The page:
A man walks on to the stage, accompanied by friends. It is night, and he is a decade older than he was that morning. He has buried his young daughter today – dead, suddenly and inexplicably, less than a fortnight before she was to marry. He is inconsolable. She was his hope for the future, and now he has no future. He will never be free from sadness again.
A few paces away, another man stands. He has some sympathy for the older gentleman, all twisted up in grief as he is, but he cannot suppress a small inward smile either. He knows – as her father does not – that the young woman is not dead but merely in a deathlike coma. She could not tolerate the man her father would make her marry, for she loved another. So she drank down a subtle poison, which made her appear to be dead, knowing that when she awoke her beloved would be at her side, and they would soon be off on a new life together.
You know this story, don’t you? Well, I thought I did too – until I discovered it was not Romeo and Juliet but La creduta morta– “The Lady Who Was Believed Dead” – a commedia dell’arte masterpiece of the middle 16th century by Flaminio Scala. La creduta morta, like all commedia, is improvisation. The script is all stage directions: “Asking Flavio to escort Isabella to her house, Oratio leaves, and Isabella tells Flavio that she is in love with him. Flavio speaks sweet words of comfort to her as they arrive at the door of her house and knock.” And so on. It is up to the actors to invent the specifics.
Well. Shakespeare was a little more, um, directive. And Romeo and Juliet is more than a twice-told tale; Shakespeare certainly derived it in large part from The Tragicall Historye of Romeus and Juliet, Arthur Brooke’s verse translation of Matteo Bandello’s novel; Rafello Borghini’s La donna costante may have had an impact, as well. And there were other influences, stretching back to Pyramus and Thisbe.
What’s more, the scene I just described was a point of departure between Shakespeare and Scala. For the Bard, the feigned death was the culmination of a series of clever schemes and good intentions – by Juliet, by her father, by Romeo, by the Prince, by Friar Lawrence – gone horribly wrong, and leading to the bleakest of tragedies. For Scala, it was the opening of a farce – involving abductions, mistaken identities, cross-dressing (“…the Captain arrives, and, thinking Pedrolino is a woman, begins to make love with him. Going along with the pretense, Pedrolino responds amorously to his love-making.” That must have been interesting).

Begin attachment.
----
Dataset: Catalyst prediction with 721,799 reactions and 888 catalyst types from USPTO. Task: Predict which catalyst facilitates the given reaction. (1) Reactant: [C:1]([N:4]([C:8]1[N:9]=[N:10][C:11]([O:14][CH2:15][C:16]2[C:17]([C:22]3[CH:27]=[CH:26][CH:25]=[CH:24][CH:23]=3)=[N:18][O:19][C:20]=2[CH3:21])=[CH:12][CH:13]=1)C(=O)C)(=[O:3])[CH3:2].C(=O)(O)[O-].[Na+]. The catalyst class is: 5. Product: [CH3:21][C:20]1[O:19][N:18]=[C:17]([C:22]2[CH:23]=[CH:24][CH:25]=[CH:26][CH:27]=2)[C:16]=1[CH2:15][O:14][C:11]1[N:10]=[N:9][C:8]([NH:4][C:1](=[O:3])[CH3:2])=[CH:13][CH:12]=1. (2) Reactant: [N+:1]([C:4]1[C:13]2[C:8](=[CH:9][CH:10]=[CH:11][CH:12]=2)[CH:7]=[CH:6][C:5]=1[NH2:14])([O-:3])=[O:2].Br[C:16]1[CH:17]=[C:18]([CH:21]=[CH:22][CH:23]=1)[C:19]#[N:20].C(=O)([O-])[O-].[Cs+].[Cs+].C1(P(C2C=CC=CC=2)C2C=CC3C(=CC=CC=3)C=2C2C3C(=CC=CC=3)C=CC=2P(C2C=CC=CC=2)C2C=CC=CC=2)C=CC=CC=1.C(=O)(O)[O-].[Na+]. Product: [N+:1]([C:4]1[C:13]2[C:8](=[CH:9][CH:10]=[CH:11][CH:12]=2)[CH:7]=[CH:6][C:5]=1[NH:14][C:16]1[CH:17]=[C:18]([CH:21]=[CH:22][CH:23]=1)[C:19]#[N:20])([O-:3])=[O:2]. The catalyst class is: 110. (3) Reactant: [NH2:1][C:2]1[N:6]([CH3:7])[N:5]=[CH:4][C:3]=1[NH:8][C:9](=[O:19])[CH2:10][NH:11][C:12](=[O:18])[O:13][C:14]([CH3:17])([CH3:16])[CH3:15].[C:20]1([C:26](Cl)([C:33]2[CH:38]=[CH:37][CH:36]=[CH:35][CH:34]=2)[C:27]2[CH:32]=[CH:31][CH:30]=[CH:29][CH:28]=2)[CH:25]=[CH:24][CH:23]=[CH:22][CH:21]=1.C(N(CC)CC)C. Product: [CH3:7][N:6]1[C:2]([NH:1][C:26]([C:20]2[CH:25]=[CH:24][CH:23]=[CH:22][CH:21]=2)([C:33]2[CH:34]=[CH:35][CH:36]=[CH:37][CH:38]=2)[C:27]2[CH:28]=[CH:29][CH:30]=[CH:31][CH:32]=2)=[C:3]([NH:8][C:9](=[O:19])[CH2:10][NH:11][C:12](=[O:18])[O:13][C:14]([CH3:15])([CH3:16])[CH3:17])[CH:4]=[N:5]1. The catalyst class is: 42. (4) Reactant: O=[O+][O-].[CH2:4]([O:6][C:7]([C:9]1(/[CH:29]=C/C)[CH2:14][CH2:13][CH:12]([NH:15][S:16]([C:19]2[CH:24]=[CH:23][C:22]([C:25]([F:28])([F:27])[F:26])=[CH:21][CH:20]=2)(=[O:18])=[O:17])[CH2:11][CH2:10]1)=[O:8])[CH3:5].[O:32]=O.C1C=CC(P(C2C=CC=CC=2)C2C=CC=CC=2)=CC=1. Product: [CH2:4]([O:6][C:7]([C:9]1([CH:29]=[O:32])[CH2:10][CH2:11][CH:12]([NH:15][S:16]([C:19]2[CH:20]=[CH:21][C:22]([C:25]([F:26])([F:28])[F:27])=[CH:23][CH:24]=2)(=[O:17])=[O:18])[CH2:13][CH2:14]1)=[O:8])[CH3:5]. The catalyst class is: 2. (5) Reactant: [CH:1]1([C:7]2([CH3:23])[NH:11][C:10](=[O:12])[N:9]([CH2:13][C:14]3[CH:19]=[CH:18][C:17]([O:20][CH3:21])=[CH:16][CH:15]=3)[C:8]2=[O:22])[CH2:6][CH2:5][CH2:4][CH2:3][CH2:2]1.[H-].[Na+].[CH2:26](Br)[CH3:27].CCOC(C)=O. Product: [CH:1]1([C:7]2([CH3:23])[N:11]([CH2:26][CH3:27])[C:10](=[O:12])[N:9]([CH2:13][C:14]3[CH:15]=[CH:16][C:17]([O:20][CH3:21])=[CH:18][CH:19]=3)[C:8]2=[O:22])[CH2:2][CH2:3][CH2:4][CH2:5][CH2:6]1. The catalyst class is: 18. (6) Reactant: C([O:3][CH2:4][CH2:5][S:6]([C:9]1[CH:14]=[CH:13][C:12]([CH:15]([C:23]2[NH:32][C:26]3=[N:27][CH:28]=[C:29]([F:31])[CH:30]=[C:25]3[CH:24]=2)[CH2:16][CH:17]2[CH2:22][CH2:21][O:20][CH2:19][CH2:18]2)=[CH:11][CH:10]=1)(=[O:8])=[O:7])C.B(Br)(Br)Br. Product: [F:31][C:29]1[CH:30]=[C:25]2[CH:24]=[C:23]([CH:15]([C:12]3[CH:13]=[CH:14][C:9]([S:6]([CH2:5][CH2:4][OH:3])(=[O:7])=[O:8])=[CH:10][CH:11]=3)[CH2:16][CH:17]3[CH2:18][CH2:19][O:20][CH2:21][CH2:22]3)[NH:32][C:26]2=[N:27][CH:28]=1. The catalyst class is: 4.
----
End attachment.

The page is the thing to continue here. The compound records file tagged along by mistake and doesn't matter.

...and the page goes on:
There’s no doubt that Romeo and Juliet and La creduta morta told the same story. But they were different types of stories, in form and intention. Scala’s play was a gigglefest, and Shakespeare’s was one of the world’s great tragedies. And yet…within the walls and layers of Shakespeare’s Verona, there are tiny spots which make you bark out in surprised laughter: the efforts at wit by the Capulet servitors, opening the play, which only reach half their mark; Romeo’s outsized yearning for Rosalind, and Benvolio’s dry response to it; the yammering, addlepated Nurse and her moronic servant Peter Potpan (played always, in Shakespeare’s company, by the great comedian Will Kemp); the howling hysteria of Juliet’s family when she appears to die so inconveniently close to her wedding; the general overwrought emotion everywhere.
Could it really be that this great Shakespearean tragedy is really…a comedy?
Let’s ask somebody who might know. Let’s ask the Faction of Fools.
* * *
I am sitting in a rehearsal room in Gallaudet University’s Elstad Auditorium – a large, well-lit room comfortable against the December night. They are staging the first read-through of Romeo and Juliet; in civilian clothes, without masks, no dialect. There is food, and a little wine. Consistent with the commedia tradition, each actor plays several roles. Gwen Grastorf plays Juliet, but she is also the mighty Prince of Verona and the servant Balthazar. Drew Kopas is Romeo, and also Romeo’s father, Lord Montague. Toby Mulford is Paris, the slimy suitor Juliet’s father wants her to marry, as well as the Nurse and Romeo’s buddy Benvolio. Paul Riesman is the mercurial Mercutio, and also Juliet’s rageful dad, Lord Capulet. Eva Wilhelm plays Lady Capulet, the scheming Friar Lawrence, and the murderous Tybalt, whose death eventually brings down the houses of Montague and Capulet.
Matthew R. Wilson plays multiple roles, too. He is Artistic Director of the Faction of Fools, and director of this play. Also, he brought commedia to Washington. Two years ago he presented – maybe “exploded” is a better word – something called The Great One-Man Commedia Epic before crowds of startled people. One of the startled people was our reviewer, Rosalind Lacy, who wrote:
“…[he] is a breath of fresh air, a Miracle Man, a robust Harlequin with many faces. From the moment Wilson somersaults on stage and stares at us in terror and runs for the nearest EXIT, he throws us off-guard. A master of many masks, he’s an acrobat full of surprises, able to yank an audience right out of its seats, to tip the world topsy-turvy, to prick any bubble of arrogance, and that includes our illusions about romance.”